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Author Topic: The skinny on scales  (Read 1577 times)

Root Hog

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The skinny on scales
« on: October 06, 2006, 06:00:11 PM »
I've done some research and here is the explaination on how scales are determined. The PERCENTILE is pre-set base on the past 11 test dates. This will set, for example, a 165 as 93%. This makes scores from any given test fairly comparable with any test given within three years. As for what raw score equals a 166, this is determined by the ACTUAL test. Your percentile is not a reflection of how you did versus takers of your teset, but rather a comparison (scaled score-wise) of how you did versus all takers in the past three years. This can explain the huge fluctuations in scales from one test to the next. To think that the OCT test would be pre-set at -10 for a 170 is wrong. There is a school of thought here that fewer takers who scored poorly will cancel than in the past and this could lead to an extra point of leniency on the test, but this may be wishful thinking.

mjb

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Re: The skinny on scales
« Reply #1 on: October 06, 2006, 06:07:42 PM »

You're ignoring that they KNOW how people will do on this test in advance as long as their statistical samples remain accurate.  Since there is no reason to believe that, suddenly, a completely different demographic is taking the LSAT, the score is essentially predetermined by statistics.

You may have a point about the influence of increased non-cancels, but I imagine the number of high scoring retakers would balance that out quite nicely.

I think you underestimate the costs of having a "perfect" lsat if it is even possible. Can you imagine how hard itd be to prescale and have a corresponding bell curve output? The most likely scenario is they curve it afterwards with scores attached to percentile scores. I don't know where it got started that they predefine a scale because that just sounds a little off?.


gratefulDead

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Re: The skinny on scales
« Reply #2 on: October 06, 2006, 06:09:13 PM »

You're ignoring that they KNOW how people will do on this test in advance as long as their statistical samples remain accurate.  Since there is no reason to believe that, suddenly, a completely different demographic is taking the LSAT, the score is essentially predetermined by statistics.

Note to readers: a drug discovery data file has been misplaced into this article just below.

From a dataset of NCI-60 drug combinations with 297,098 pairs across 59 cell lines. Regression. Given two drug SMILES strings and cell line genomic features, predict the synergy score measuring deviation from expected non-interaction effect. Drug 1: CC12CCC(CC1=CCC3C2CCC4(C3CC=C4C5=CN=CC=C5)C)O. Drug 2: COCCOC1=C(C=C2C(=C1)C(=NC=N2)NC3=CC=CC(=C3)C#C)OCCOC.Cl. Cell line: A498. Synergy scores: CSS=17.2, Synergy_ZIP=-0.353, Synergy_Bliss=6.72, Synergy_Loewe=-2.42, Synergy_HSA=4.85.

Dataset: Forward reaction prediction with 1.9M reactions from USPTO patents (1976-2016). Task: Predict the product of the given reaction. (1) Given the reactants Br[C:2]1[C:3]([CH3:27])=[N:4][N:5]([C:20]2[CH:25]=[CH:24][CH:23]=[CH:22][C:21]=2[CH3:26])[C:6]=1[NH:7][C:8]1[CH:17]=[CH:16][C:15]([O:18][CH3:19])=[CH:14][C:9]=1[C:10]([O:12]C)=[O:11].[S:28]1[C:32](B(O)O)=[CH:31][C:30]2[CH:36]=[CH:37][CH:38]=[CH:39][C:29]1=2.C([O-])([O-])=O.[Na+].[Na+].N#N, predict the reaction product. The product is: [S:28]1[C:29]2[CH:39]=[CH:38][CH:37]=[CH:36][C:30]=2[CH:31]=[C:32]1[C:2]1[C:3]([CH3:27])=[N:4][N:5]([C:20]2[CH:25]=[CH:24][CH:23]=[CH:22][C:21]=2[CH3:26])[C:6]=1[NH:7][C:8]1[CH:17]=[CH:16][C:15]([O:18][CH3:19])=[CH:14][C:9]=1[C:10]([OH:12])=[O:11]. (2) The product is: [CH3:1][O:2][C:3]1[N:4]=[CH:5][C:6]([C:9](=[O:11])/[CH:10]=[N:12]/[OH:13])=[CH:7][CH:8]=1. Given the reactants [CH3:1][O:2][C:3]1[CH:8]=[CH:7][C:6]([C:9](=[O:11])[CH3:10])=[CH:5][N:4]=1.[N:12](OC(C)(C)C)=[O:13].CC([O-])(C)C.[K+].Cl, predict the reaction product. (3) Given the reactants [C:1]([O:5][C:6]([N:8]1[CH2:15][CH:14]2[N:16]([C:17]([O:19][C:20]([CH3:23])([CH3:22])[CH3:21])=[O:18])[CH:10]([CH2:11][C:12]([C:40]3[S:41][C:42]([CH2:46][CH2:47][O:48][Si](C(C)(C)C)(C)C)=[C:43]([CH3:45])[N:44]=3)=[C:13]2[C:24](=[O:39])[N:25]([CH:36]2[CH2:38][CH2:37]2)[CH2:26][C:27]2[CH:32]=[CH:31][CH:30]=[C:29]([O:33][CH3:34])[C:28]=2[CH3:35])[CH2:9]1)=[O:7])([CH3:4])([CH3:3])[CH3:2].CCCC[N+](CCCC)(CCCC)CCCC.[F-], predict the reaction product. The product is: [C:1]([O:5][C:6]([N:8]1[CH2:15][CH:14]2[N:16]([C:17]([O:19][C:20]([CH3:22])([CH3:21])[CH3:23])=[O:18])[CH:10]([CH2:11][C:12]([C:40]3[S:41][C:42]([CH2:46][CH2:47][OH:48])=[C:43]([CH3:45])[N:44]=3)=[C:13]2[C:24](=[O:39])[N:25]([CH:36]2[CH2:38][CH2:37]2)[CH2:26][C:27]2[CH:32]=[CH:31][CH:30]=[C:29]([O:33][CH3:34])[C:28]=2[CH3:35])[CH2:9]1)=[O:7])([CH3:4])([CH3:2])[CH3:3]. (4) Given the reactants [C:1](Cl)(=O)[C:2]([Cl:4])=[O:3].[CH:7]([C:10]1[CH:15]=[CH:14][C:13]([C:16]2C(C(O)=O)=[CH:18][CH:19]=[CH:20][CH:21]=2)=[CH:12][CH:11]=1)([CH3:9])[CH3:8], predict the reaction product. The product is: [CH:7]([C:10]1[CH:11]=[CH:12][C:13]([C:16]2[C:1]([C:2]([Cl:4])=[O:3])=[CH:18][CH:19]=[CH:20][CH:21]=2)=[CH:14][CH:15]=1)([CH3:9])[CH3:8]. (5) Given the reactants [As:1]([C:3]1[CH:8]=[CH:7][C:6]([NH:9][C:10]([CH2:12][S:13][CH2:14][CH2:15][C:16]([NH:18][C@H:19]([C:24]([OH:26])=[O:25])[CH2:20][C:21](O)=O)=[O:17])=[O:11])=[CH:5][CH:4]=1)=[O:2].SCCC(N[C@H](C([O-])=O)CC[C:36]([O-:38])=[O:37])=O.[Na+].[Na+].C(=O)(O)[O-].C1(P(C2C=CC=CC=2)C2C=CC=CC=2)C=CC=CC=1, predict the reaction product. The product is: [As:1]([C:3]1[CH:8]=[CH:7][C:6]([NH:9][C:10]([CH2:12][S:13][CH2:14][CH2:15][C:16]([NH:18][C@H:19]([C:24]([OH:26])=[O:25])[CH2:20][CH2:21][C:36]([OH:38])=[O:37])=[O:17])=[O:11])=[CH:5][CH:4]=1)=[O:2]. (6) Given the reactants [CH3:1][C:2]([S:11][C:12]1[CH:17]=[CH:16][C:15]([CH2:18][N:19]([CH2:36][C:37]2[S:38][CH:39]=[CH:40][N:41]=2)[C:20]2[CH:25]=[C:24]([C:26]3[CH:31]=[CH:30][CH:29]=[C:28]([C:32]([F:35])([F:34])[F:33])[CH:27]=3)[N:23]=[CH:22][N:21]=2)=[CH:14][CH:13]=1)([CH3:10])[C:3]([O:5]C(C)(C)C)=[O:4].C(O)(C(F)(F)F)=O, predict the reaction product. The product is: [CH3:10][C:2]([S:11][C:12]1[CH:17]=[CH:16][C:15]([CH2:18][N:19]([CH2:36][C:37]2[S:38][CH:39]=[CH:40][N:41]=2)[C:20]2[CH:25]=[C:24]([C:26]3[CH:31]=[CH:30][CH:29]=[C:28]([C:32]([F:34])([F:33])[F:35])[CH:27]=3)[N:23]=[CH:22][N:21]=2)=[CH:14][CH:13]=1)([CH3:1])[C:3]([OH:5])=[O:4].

You may have a point about the influence of increased non-cancels, but I imagine the number of high scoring retakers would balance that out quite nicely.

The fact that a test is generally difficult when presented as a whole (on test day) doesn't mean that when they tested the sections as experimentals that people scored poorly.  So I think the argument of "they had statistics about the tests" is wrong.  They had information about the questions, who missed them, how the section looked as a whole, etc.  Putting four of these sections together as one can have drastically different results IMO.

I am Penny Lane

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Re: The skinny on scales
« Reply #3 on: October 06, 2006, 06:13:23 PM »
... This makes scores from any given test fairly comparable with any test given within three years. As for what raw score equals a 166, this is determined by the ACTUAL test. Your percentile is not a reflection of how you did versus takers of your teset, but rather a comparison (scaled score-wise) of how you did versus all takers in the past three years. ...

So if this is right, then what do you all think about tests over the last 3 years vs Sept 30?

Here is what people thought about the last 2 years: http://www.lawschooldiscussion.org/prelaw/index.php/topic,71590.0.html
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mjb

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Re: The skinny on scales
« Reply #4 on: October 06, 2006, 06:16:54 PM »


Yes, I can imagine, because I know they have statistics on every question ahead of time.  That's how score correlation works.  Given those statistics and the assumption that a significant demographic shift does not occur, you know the scale of the test.


To try and gain a predictive scale to match a perfect curve would be extremely costly. There is no benefit for them to do that. If they want a curve and scores to match percentile scores they curve after the test is taken. I dont think LSAC would spend hundreds of thousands if not even millions just to have it pre-determined.

gratefulDead

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Re: The skinny on scales
« Reply #5 on: October 06, 2006, 06:17:20 PM »

I'm not really sure I understand your argument.  Are you saying a section gets easier or more difficult based on the other sections in a test?